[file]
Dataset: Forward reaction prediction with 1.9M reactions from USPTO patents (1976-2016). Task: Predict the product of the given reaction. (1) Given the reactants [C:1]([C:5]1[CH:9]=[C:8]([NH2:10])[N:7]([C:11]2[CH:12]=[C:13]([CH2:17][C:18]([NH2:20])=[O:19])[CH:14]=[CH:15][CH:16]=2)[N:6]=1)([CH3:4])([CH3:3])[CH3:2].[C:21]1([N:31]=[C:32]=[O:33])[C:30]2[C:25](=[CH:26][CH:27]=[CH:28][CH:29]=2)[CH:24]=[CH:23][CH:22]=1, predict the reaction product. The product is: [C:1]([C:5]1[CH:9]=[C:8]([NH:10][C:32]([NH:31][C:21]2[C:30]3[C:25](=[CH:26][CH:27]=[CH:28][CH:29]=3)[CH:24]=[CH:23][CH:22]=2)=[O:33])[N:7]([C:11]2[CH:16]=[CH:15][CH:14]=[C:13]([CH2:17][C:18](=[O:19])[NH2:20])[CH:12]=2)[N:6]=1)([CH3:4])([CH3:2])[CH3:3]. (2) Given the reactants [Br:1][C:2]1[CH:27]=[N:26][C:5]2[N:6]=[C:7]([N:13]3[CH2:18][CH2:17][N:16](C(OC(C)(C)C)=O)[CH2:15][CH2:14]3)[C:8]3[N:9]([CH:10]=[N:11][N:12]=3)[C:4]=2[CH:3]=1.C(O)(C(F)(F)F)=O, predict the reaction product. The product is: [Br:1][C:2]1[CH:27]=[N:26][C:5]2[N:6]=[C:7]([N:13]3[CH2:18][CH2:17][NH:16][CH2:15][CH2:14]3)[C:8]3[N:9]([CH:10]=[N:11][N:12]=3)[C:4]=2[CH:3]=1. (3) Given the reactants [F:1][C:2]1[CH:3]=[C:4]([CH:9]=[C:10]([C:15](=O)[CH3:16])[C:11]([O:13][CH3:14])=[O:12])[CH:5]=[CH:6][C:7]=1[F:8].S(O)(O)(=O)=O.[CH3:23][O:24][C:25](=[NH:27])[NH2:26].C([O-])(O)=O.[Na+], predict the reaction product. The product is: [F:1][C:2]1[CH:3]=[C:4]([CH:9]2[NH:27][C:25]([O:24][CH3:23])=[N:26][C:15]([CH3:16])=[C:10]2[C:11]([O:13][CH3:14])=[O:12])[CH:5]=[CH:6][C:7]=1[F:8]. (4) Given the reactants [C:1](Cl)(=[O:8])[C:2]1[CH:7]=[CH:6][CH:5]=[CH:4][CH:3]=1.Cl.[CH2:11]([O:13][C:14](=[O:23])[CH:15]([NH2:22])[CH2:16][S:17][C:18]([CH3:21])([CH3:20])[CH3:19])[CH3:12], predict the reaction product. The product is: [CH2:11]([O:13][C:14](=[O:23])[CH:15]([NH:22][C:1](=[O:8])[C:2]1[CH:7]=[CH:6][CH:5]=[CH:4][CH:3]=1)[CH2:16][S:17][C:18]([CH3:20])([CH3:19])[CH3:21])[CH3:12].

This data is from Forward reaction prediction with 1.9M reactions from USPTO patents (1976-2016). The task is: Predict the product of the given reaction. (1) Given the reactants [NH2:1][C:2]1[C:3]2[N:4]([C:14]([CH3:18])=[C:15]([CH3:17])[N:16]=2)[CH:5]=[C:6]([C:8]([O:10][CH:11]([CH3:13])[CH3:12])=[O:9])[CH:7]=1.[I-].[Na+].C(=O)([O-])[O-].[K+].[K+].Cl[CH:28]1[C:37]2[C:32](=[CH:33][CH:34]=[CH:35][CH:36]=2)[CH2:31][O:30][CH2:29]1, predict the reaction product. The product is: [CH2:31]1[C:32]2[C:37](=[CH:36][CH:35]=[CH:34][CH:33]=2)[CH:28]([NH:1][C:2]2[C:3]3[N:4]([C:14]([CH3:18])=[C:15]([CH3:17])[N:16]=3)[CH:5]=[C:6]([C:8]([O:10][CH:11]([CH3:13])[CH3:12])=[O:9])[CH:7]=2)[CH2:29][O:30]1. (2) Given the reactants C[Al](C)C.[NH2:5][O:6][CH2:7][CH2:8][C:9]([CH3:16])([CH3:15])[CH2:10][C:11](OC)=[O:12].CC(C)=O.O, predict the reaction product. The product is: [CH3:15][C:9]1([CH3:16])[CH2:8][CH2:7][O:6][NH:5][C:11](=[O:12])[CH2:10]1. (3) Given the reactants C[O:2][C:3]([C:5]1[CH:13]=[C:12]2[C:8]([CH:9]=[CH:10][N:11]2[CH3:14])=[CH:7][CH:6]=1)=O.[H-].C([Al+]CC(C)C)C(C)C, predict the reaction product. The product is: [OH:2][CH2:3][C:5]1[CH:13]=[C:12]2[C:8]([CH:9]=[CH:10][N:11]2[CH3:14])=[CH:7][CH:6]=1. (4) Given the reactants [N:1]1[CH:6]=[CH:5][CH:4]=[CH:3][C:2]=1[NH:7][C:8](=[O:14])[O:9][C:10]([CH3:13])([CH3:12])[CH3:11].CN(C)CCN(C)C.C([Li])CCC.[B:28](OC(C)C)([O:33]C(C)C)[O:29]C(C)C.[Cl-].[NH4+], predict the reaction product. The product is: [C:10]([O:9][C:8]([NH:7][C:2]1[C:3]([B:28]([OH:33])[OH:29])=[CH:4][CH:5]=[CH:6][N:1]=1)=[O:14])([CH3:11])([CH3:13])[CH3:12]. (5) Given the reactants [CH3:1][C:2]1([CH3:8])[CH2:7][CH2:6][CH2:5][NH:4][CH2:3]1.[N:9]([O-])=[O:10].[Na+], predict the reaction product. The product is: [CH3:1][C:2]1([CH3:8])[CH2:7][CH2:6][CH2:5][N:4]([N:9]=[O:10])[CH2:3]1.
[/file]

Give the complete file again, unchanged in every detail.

Dataset: Forward reaction prediction with 1.9M reactions from USPTO patents (1976-2016). Task: Predict the product of the given reaction. (1) Given the reactants [C:1]([C:5]1[CH:9]=[C:8]([NH2:10])[N:7]([C:11]2[CH:12]=[C:13]([CH2:17][C:18]([NH2:20])=[O:19])[CH:14]=[CH:15][CH:16]=2)[N:6]=1)([CH3:4])([CH3:3])[CH3:2].[C:21]1([N:31]=[C:32]=[O:33])[C:30]2[C:25](=[CH:26][CH:27]=[CH:28][CH:29]=2)[CH:24]=[CH:23][CH:22]=1, predict the reaction product. The product is: [C:1]([C:5]1[CH:9]=[C:8]([NH:10][C:32]([NH:31][C:21]2[C:30]3[C:25](=[CH:26][CH:27]=[CH:28][CH:29]=3)[CH:24]=[CH:23][CH:22]=2)=[O:33])[N:7]([C:11]2[CH:16]=[CH:15][CH:14]=[C:13]([CH2:17][C:18](=[O:19])[NH2:20])[CH:12]=2)[N:6]=1)([CH3:4])([CH3:2])[CH3:3]. (2) Given the reactants [Br:1][C:2]1[CH:27]=[N:26][C:5]2[N:6]=[C:7]([N:13]3[CH2:18][CH2:17][N:16](C(OC(C)(C)C)=O)[CH2:15][CH2:14]3)[C:8]3[N:9]([CH:10]=[N:11][N:12]=3)[C:4]=2[CH:3]=1.C(O)(C(F)(F)F)=O, predict the reaction product. The product is: [Br:1][C:2]1[CH:27]=[N:26][C:5]2[N:6]=[C:7]([N:13]3[CH2:18][CH2:17][NH:16][CH2:15][CH2:14]3)[C:8]3[N:9]([CH:10]=[N:11][N:12]=3)[C:4]=2[CH:3]=1. (3) Given the reactants [F:1][C:2]1[CH:3]=[C:4]([CH:9]=[C:10]([C:15](=O)[CH3:16])[C:11]([O:13][CH3:14])=[O:12])[CH:5]=[CH:6][C:7]=1[F:8].S(O)(O)(=O)=O.[CH3:23][O:24][C:25](=[NH:27])[NH2:26].C([O-])(O)=O.[Na+], predict the reaction product. The product is: [F:1][C:2]1[CH:3]=[C:4]([CH:9]2[NH:27][C:25]([O:24][CH3:23])=[N:26][C:15]([CH3:16])=[C:10]2[C:11]([O:13][CH3:14])=[O:12])[CH:5]=[CH:6][C:7]=1[F:8]. (4) Given the reactants [C:1](Cl)(=[O:8])[C:2]1[CH:7]=[CH:6][CH:5]=[CH:4][CH:3]=1.Cl.[CH2:11]([O:13][C:14](=[O:23])[CH:15]([NH2:22])[CH2:16][S:17][C:18]([CH3:21])([CH3:20])[CH3:19])[CH3:12], predict the reaction product. The product is: [CH2:11]([O:13][C:14](=[O:23])[CH:15]([NH:22][C:1](=[O:8])[C:2]1[CH:7]=[CH:6][CH:5]=[CH:4][CH:3]=1)[CH2:16][S:17][C:18]([CH3:20])([CH3:19])[CH3:21])[CH3:12].

This data is from Forward reaction prediction with 1.9M reactions from USPTO patents (1976-2016). The task is: Predict the product of the given reaction. (1) Given the reactants [NH2:1][C:2]1[C:3]2[N:4]([C:14]([CH3:18])=[C:15]([CH3:17])[N:16]=2)[CH:5]=[C:6]([C:8]([O:10][CH:11]([CH3:13])[CH3:12])=[O:9])[CH:7]=1.[I-].[Na+].C(=O)([O-])[O-].[K+].[K+].Cl[CH:28]1[C:37]2[C:32](=[CH:33][CH:34]=[CH:35][CH:36]=2)[CH2:31][O:30][CH2:29]1, predict the reaction product. The product is: [CH2:31]1[C:32]2[C:37](=[CH:36][CH:35]=[CH:34][CH:33]=2)[CH:28]([NH:1][C:2]2[C:3]3[N:4]([C:14]([CH3:18])=[C:15]([CH3:17])[N:16]=3)[CH:5]=[C:6]([C:8]([O:10][CH:11]([CH3:13])[CH3:12])=[O:9])[CH:7]=2)[CH2:29][O:30]1. (2) Given the reactants C[Al](C)C.[NH2:5][O:6][CH2:7][CH2:8][C:9]([CH3:16])([CH3:15])[CH2:10][C:11](OC)=[O:12].CC(C)=O.O, predict the reaction product. The product is: [CH3:15][C:9]1([CH3:16])[CH2:8][CH2:7][O:6][NH:5][C:11](=[O:12])[CH2:10]1. (3) Given the reactants C[O:2][C:3]([C:5]1[CH:13]=[C:12]2[C:8]([CH:9]=[CH:10][N:11]2[CH3:14])=[CH:7][CH:6]=1)=O.[H-].C([Al+]CC(C)C)C(C)C, predict the reaction product. The product is: [OH:2][CH2:3][C:5]1[CH:13]=[C:12]2[C:8]([CH:9]=[CH:10][N:11]2[CH3:14])=[CH:7][CH:6]=1. (4) Given the reactants [N:1]1[CH:6]=[CH:5][CH:4]=[CH:3][C:2]=1[NH:7][C:8](=[O:14])[O:9][C:10]([CH3:13])([CH3:12])[CH3:11].CN(C)CCN(C)C.C([Li])CCC.[B:28](OC(C)C)([O:33]C(C)C)[O:29]C(C)C.[Cl-].[NH4+], predict the reaction product. The product is: [C:10]([O:9][C:8]([NH:7][C:2]1[C:3]([B:28]([OH:33])[OH:29])=[CH:4][CH:5]=[CH:6][N:1]=1)=[O:14])([CH3:11])([CH3:13])[CH3:12]. (5) Given the reactants [CH3:1][C:2]1([CH3:8])[CH2:7][CH2:6][CH2:5][NH:4][CH2:3]1.[N:9]([O-])=[O:10].[Na+], predict the reaction product. The product is: [CH3:1][C:2]1([CH3:8])[CH2:7][CH2:6][CH2:5][N:4]([N:9]=[O:10])[CH2:3]1.